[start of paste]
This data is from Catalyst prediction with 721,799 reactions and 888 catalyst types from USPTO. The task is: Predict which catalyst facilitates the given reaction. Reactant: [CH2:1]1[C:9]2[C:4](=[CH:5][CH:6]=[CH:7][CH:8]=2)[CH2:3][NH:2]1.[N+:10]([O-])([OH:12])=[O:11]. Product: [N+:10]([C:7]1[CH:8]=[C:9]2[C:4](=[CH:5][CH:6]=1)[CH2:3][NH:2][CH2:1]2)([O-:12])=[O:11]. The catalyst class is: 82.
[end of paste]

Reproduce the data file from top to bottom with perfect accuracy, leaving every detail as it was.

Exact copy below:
This data is from Catalyst prediction with 721,799 reactions and 888 catalyst types from USPTO. The task is: Predict which catalyst facilitates the given reaction. Reactant: [CH2:1]1[C:9]2[C:4](=[CH:5][CH:6]=[CH:7][CH:8]=2)[CH2:3][NH:2]1.[N+:10]([O-])([OH:12])=[O:11]. Product: [N+:10]([C:7]1[CH:8]=[C:9]2[C:4](=[CH:5][CH:6]=1)[CH2:3][NH:2][CH2:1]2)([O-:12])=[O:11]. The catalyst class is: 82.